It’s not every day that a city’s constituents get to watch their mayor, dressed in slacks and a button-up shirt, get drenched from head to toe by gallons of water. On Wednesday, July 3, however, the people of Kuna watched as Mayor Joe Stear and an excited group of kids waited for a massive orange bucket to eventually fill to the brim, then let the water rush over them.
For nearly two years, Kuna has been awaiting the opening of the town’s first splash pad. July 3 marked the splash pad’s grand opening, which took place during the Popsicles with the Mayor event from 1 p.m. to 3 p.m. The event was commemorated with the cutting of a gold ribbon by Stear, free popsicles, beach volleyball, a water slide and of course, fun in the splash pad.
Stear, during the ribbon cutting, described the park as “a long time coming.” While funding was secured for the splash pad two years ago and should have opened in 2018, problems arose that pushed back the official opening day.
“It took a couple of years,” Stear said. “This project turned out to be one of those things, so everyone’s been excited about it. It’s good to finally get it open. It’s kind of the beginning of recreational things, because we just don’t have that. It’s a good start, and we’ll just keep going from there.”
After a two-year wait, upwards of 100 eager people descended on the park to enjoy the big day, many of whom noted the convenience of having free entertainment so close to home.
Chelsea Williams, who brought her 3-year-old daughter and older boys, also acknowledged that older kids can spend time at the park across the street, while younger ones can play in the splash pad.
“It’s really cool. I didn’t know what to expect, but this is awesome,” Williams said. “I’m excited to have something fun for them and not have to drive to Meridian, especially since there’s not a pool here or anything. So this is really fun. I like that we can stay in the community and they can see kids they know. I like that there’s more to do in our little city.”
Marsha Thomas, who came with her 16- and 12-year-old kids, said that for people with children who don’t want to drive to find activities to do, something like the splash pad is a great option.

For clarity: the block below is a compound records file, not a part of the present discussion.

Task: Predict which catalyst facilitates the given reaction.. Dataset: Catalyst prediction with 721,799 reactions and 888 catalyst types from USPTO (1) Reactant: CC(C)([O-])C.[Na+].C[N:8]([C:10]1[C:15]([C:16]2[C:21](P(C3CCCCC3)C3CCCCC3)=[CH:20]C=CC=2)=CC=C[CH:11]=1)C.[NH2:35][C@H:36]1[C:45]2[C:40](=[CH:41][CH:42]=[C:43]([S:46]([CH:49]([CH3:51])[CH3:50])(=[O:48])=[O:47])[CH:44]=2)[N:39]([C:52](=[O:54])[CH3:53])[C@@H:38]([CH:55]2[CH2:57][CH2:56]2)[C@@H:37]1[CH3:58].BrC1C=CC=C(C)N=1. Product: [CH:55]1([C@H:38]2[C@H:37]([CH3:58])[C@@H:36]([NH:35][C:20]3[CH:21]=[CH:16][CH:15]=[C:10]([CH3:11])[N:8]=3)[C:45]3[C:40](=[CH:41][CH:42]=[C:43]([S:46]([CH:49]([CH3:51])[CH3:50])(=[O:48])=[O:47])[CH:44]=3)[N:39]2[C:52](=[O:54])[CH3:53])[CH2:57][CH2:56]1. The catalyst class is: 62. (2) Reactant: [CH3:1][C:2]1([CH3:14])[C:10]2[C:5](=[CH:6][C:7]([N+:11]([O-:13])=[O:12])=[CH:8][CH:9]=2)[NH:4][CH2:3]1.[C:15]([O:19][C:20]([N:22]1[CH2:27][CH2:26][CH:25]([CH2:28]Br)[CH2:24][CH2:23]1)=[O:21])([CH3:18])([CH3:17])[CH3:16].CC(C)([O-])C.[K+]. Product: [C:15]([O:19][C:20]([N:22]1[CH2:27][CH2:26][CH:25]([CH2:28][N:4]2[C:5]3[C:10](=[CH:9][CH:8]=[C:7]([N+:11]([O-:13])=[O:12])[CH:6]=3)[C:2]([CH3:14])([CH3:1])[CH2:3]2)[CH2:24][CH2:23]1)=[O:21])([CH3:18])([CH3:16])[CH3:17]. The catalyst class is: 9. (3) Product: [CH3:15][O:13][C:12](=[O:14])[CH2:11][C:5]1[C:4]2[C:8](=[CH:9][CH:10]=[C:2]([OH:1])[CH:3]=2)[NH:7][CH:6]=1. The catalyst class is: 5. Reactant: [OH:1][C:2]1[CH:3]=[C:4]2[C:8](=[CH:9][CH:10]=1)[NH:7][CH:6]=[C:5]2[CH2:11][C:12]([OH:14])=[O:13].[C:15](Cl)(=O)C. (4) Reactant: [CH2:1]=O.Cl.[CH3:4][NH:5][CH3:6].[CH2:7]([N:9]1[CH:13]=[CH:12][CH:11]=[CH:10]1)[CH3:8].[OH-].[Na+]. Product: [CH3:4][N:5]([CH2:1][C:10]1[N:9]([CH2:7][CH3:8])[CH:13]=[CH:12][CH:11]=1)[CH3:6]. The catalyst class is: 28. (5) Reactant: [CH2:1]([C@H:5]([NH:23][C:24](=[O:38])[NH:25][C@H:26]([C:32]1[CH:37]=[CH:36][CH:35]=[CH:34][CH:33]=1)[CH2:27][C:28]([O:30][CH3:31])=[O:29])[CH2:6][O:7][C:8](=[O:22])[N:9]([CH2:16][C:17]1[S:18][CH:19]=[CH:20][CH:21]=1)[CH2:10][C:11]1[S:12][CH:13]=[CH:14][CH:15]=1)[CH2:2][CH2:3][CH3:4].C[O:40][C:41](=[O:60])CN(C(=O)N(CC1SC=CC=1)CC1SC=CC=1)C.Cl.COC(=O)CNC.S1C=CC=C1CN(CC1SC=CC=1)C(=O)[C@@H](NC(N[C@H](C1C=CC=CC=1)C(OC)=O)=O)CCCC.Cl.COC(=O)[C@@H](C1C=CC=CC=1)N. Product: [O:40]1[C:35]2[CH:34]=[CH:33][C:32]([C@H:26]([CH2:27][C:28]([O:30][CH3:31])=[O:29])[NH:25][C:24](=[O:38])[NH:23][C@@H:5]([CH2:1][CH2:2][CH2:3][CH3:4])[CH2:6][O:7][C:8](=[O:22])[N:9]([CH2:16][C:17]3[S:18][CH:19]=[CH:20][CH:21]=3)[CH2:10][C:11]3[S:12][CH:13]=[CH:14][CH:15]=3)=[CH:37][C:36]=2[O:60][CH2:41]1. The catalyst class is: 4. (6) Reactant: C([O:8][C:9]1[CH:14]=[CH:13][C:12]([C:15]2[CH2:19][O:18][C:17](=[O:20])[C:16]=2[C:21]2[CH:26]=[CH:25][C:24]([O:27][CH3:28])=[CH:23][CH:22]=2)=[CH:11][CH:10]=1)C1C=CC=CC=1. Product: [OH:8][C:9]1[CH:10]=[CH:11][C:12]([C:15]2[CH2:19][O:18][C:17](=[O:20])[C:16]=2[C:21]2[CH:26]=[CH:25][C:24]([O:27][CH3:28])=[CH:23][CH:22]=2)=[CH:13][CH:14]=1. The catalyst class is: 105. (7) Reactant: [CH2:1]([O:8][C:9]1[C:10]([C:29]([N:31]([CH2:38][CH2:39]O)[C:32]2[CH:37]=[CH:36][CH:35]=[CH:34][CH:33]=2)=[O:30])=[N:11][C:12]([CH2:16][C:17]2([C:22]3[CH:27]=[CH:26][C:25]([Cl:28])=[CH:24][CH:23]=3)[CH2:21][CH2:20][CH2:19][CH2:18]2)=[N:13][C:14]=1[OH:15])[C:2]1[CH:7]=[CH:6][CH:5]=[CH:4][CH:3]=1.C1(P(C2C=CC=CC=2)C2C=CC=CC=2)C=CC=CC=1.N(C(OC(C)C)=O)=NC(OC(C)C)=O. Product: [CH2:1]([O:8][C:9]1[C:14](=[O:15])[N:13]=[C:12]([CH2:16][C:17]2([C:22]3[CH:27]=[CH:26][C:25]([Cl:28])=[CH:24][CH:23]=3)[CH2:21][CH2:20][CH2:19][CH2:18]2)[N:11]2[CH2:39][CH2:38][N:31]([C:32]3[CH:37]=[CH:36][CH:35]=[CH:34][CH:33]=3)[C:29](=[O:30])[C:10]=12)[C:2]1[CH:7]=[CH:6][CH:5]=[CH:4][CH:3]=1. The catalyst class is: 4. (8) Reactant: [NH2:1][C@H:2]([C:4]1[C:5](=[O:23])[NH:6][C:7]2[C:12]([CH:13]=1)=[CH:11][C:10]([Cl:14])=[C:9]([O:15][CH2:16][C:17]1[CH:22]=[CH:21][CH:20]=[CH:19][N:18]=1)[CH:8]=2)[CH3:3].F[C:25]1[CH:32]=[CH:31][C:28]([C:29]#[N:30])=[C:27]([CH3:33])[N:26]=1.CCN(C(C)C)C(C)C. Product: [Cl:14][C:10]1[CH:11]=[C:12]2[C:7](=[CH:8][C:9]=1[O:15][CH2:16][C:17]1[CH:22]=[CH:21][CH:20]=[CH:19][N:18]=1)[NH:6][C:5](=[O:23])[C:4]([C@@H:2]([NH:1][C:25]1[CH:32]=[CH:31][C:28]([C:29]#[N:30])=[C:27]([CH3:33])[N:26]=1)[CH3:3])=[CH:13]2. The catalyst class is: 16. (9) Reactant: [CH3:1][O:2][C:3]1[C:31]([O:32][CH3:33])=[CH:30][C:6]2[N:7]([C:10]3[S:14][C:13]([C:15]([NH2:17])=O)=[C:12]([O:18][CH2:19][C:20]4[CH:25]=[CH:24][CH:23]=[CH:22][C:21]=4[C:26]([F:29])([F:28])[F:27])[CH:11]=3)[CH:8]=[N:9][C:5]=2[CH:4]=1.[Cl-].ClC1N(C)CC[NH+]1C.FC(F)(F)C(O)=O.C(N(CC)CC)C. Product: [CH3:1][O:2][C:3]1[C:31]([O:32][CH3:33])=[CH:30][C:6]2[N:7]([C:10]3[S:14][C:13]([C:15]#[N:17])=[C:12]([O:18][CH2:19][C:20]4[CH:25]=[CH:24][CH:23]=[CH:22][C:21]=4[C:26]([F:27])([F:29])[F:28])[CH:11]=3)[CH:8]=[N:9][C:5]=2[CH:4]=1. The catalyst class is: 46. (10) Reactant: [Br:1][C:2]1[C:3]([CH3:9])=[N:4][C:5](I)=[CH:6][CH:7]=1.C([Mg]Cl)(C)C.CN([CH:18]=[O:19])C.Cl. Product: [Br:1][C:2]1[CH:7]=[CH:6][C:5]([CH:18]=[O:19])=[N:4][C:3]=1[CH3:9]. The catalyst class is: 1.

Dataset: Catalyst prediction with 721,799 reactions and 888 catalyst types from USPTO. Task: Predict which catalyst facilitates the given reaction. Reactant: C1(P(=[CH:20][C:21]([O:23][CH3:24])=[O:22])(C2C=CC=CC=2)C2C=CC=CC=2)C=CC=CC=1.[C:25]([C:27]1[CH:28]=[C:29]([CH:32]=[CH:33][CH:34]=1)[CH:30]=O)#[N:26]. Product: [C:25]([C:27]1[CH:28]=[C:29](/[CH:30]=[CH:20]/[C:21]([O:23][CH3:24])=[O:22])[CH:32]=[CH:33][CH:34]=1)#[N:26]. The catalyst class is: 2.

“I think it’s huge for them,” Thomas said. “It’s not a huge splash pad, but it wasn’t super busy when I was here either. A lot of people do go to the bigger places, but I’m kind of a homebody. I would prefer to not travel to try to find things to do. If I can do it in my own community, I’m totally happy.”
Facebook comments have shown that people have concerns regarding the splash pad’s times and lack of sitting areas. The mayor said that by the end of the week, the grass surrounding the splash pad — which has been barricaded off for weeks by orange fencing — should be ready by next week. The grass will provide more lounging areas for families while children play.
He also said he knows the limited sitting area is inconvenient, but that installing a turf was nearly $10,000 more than planting grass around the splash pad. In the meantime, before the grass fully grows in, splash pad-goers are asked to remain off the freshly planted sod.
On July 1, the Parks and Recreation Department opened a poll that addresses the splash pad’s operating hours. Though the splash pad can only operate for eight hours per day, constituents have the opportunity to vote on a number of different time slots, which are as follows:
- 10 a.m. to 6 p.m.
- 11 a.m. to 7 p.m
- 12 p.m. to 8 p.m.
- 10 a.m. to 1 p.m. and 3 p.m. to 8 p.m.
- 11 a.m. to 2 p.m. and 3 p.m. to 9 p.m.
Bobby Withrow, director of the department, said the poll will be open through the weekend. As it stands, about 200 people have given input, but the department is still looking for more feedback so they can make the right decision for Kuna. The poll can be found on the department’s Facebook page.